The Guyana Bank for Trade & Industry Limited’s annual report for their financial year ended 2017 was recently made available to its shareholders. The Bank has been marred in several controversial legal matters involving the Special Organized Crime Unit (SOCU) coupled with a massive fraud close to $1 billion that occurred in 2017.
This missive sought to thoroughly dissect and or analyze the financial health of the institution in the interest of all of its shareholders including both majority and minority; and other key stakeholders.
Commercial banks and all other licensed financial institutions are governed by the Financial Institutions Act 1995 which is enforced, inter alia, by the central bank. The Central Bank has the supervisory and regulatory authority for these institutions and by extension the financial sector.
While it is noted in the annual report that the reporting is subject to two reporting standards – that is, the IFRS and the Bank of Guyana Supervision Guideline No.5, logically the central bank which is the regulatory and supervisory authority ought to be and is the supreme authority in this regard.
The revenue streams of a bank constitutes four key components – (1) commissions and fees; (2) investments in financial instruments both locally and abroad; (3) interest received from loans and advances and; (4) foreign exchange.
The main income or the larger portion of its income, however, is earned from the loans and advances or its credit portfolio. Thus, it is this component that when perusing a bank’s balance sheet, it is prudent to examine the asset quality of the bank’s balance sheet.
The bank has reported an after tax profit of $1.5 billion for 2017, down from $2 billion in 2016 or by 25 percent while total assets increased marginally by 0.15 % or $148 million compared to the corresponding period in 2016; retained earnings and reserve increased by $837 million or six percent from $13.7 billion in 2016; net loans and advances declined by $1.4 billion in 2017 or 3.22 % from $45.5 billion in 2016 to $44 billion in 2017.
As can be deduced from the tables above, the bank has reported a net loans and advances in its balance sheet of $44.7 billion out of a total loan portfolio of $48.3 billion thereby reflecting a loan provisioning of $3.6B. However, of extreme importance, the level of non-performing loans is a whopping $11.8 billion representing 24.5 percent of its total portfolio and, more worryingly the bank has underprovided for these bad loans by a massive $4.4 billion as is illustrated in the above table and prescribed by the regulatory guidelines.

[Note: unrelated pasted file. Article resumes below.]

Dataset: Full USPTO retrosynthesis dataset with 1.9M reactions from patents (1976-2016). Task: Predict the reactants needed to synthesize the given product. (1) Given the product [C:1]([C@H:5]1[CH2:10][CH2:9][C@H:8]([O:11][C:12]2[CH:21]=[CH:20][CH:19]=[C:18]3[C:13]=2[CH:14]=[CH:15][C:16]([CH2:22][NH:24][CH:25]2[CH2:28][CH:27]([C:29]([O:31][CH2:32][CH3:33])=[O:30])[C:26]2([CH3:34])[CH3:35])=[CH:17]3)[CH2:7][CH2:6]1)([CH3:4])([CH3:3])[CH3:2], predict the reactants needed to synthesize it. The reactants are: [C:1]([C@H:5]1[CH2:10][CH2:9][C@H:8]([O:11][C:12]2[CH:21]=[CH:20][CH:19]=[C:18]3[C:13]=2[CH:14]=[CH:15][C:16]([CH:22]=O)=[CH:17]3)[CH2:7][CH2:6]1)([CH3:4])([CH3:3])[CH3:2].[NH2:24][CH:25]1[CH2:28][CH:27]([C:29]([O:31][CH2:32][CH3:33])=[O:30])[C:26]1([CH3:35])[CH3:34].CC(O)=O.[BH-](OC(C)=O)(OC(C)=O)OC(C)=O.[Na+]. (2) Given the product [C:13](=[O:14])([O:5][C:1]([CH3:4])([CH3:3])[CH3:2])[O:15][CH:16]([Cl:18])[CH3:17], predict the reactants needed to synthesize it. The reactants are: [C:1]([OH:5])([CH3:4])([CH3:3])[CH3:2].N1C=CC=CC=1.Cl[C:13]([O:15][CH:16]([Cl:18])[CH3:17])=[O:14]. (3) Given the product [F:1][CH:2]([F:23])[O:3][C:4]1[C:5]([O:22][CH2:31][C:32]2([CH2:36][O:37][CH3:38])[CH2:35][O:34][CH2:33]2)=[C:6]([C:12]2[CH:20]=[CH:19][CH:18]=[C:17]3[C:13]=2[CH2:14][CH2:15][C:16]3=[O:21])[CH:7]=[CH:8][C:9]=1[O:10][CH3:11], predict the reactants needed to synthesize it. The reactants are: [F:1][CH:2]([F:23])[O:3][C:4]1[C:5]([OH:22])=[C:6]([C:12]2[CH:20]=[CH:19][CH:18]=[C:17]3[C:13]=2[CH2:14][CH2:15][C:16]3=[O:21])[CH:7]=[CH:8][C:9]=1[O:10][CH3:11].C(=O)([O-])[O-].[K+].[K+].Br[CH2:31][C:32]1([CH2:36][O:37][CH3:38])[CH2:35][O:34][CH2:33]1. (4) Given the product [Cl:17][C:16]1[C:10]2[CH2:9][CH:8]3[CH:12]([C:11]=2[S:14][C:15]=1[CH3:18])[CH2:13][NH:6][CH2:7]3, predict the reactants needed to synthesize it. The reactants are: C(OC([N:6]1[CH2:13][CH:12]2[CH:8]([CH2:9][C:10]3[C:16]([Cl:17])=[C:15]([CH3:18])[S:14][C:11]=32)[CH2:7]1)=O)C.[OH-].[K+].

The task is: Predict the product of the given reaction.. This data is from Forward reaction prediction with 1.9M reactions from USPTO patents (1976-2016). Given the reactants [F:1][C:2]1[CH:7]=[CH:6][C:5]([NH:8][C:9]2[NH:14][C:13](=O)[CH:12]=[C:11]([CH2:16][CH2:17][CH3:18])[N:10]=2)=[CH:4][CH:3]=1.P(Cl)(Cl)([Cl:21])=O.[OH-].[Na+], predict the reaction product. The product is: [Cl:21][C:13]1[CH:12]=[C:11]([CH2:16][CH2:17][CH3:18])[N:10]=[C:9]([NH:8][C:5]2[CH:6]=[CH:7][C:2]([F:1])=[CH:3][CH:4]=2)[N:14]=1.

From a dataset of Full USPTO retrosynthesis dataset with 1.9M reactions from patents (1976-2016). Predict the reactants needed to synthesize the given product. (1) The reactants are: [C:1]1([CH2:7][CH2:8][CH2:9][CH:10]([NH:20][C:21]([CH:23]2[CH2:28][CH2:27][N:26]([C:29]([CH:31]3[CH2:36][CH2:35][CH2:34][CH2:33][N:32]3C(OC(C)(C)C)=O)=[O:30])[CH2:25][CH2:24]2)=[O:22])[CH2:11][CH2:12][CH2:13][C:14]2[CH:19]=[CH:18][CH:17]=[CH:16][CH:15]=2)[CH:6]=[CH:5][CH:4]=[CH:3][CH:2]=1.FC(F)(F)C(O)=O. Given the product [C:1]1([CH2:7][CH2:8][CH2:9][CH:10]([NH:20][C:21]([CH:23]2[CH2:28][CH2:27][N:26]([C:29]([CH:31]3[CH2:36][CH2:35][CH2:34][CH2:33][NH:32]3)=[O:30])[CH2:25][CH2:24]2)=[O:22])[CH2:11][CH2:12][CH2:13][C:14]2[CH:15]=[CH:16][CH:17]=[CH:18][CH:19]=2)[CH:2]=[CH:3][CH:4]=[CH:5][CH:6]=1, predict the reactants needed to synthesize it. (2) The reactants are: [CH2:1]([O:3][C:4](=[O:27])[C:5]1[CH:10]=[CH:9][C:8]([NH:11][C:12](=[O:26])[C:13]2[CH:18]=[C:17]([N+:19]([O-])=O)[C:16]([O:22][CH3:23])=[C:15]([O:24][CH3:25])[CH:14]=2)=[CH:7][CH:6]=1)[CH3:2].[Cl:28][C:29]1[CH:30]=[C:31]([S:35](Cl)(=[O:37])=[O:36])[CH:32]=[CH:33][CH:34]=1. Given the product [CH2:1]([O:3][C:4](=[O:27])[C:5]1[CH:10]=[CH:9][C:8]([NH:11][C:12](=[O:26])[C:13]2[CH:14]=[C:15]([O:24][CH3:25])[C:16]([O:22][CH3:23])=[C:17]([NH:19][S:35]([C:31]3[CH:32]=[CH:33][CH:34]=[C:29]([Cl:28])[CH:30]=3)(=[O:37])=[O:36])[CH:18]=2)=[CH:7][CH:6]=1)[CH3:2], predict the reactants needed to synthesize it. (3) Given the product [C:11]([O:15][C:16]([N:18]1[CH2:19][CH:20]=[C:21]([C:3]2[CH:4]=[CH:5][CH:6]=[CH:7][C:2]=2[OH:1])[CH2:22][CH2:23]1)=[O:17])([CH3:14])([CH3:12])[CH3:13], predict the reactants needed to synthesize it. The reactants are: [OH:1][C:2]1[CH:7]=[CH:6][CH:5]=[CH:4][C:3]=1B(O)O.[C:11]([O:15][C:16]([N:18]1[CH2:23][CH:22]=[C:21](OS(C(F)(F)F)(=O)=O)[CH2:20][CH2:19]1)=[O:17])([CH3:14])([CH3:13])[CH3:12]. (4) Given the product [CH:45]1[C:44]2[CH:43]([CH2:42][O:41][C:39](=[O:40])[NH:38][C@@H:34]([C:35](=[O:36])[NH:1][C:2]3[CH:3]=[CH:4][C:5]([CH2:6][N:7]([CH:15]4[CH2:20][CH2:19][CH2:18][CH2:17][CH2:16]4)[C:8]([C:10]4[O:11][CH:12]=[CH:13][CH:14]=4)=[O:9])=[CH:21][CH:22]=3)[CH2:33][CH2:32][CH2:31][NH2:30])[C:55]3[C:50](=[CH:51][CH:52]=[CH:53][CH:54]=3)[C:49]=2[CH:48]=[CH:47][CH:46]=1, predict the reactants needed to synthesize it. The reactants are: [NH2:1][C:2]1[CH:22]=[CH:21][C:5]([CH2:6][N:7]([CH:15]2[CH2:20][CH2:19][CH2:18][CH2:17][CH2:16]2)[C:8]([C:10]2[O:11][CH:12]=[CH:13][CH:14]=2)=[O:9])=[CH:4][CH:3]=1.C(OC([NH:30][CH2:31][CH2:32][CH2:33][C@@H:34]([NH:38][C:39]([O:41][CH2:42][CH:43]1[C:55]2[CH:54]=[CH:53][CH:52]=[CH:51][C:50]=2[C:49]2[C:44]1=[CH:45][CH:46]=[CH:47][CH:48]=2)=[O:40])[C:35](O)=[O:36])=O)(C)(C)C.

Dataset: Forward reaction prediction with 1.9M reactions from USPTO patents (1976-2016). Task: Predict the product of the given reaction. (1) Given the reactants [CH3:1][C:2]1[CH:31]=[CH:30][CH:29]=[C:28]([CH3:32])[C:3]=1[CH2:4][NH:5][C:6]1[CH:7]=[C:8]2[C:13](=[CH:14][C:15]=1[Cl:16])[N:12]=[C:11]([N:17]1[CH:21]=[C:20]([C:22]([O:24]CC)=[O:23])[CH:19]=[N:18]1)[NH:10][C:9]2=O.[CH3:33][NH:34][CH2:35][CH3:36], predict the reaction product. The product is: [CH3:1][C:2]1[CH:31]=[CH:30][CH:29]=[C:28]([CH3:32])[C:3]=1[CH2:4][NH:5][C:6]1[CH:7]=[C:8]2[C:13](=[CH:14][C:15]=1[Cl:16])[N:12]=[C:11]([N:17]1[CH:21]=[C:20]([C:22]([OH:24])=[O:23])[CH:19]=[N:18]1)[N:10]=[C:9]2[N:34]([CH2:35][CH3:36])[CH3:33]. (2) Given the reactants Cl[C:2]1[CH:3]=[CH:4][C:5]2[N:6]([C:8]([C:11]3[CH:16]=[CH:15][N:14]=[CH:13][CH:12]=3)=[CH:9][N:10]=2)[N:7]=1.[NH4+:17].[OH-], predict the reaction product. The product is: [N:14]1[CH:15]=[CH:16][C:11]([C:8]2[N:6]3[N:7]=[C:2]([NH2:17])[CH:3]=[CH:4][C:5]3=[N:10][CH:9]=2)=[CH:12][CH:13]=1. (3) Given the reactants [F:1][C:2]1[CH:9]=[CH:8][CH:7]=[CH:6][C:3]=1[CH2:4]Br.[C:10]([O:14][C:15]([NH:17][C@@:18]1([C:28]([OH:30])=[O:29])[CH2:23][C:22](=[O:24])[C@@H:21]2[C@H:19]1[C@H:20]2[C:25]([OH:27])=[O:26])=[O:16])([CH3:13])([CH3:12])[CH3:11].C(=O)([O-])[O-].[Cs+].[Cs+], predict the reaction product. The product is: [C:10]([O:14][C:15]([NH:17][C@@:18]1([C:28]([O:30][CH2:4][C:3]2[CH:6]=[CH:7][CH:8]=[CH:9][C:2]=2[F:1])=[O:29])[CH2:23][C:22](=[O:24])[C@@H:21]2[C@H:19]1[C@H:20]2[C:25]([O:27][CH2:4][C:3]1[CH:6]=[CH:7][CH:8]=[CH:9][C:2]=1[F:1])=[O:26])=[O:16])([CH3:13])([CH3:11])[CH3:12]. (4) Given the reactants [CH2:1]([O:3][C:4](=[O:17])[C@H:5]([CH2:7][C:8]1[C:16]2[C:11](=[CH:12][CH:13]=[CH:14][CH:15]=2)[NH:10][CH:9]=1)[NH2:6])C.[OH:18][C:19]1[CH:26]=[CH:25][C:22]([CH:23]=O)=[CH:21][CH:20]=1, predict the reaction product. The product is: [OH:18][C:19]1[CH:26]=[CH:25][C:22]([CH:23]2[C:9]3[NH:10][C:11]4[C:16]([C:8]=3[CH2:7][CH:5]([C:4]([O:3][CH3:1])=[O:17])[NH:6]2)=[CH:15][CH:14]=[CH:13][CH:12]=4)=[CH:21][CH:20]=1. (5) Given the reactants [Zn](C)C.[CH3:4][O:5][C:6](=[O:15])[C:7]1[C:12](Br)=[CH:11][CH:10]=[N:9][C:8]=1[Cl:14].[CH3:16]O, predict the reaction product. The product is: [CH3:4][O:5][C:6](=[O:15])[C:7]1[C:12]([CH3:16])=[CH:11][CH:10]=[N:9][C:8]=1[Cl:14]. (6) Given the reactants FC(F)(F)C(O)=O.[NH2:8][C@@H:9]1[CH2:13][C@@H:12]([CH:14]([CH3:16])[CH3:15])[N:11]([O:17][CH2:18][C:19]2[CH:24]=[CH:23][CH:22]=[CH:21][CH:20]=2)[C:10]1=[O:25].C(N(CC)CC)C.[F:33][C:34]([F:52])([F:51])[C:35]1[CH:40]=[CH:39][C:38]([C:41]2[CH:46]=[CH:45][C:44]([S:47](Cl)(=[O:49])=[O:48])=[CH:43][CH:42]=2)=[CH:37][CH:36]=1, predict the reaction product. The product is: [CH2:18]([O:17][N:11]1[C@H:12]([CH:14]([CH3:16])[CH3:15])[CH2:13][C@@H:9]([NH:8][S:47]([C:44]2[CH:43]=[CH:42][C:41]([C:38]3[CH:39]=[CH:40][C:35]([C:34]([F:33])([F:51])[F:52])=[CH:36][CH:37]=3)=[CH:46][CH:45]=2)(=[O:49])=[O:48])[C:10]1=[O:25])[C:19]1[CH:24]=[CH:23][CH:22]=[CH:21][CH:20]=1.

This means that the profits declared are not real profit. Additionally, this practice is referred to as creative accounting or sometimes referred to as ‘window dressing’ – an accounting terminology which accountants and students of accounting would know that it is just a decent term in the accounting profession to describe in essence – management fraud.
As a comparison to further illustrate how GBTI’s financial health is deteriorating at a rather rapid pace, GBTI’s financial performance was once the most financially sound and enviable bank in Guyana. To this end, having perused the annual report for the financial year 2008, the bank had reported a profit after tax of $940M, a net loan portfolio of $12.8 billion and reserves and retained earnings of $3.85 billion.
Of interest to note, in that year the level of impaired or non-performing loans stood at $1.851 billion and a total provisioning of $1.9 billion; clearly reflecting that the provisioning for bad loans was actually more than the level of the bad loan portfolio. When re-worked to compute what the actual level of provisioning should be as prescribed by the Central Bank’s Supervision Guideline No.5, that figure worked out to $1.4 billion.
Again, this was a another reflection of prudent financial management of the institution and also skillfully declaring less profits by providing more for bad loans rather than declaring more profits and paying more corporate taxes. In other words, the bank was actually making more profits in those years up to 2009.
From then on, the bank started to weaken at a rather alarming rate through excessive risk taking, and poor quality lending practices. It is in the interest of the 40% minority shareholders, against the background of the analyses presented in this letter, to effectively and objectively ask the right questions and grill the Board of Directors at the next AGM set for June 21, 2018.
Banking and Economic Analyst
(Name & Address Supplied)
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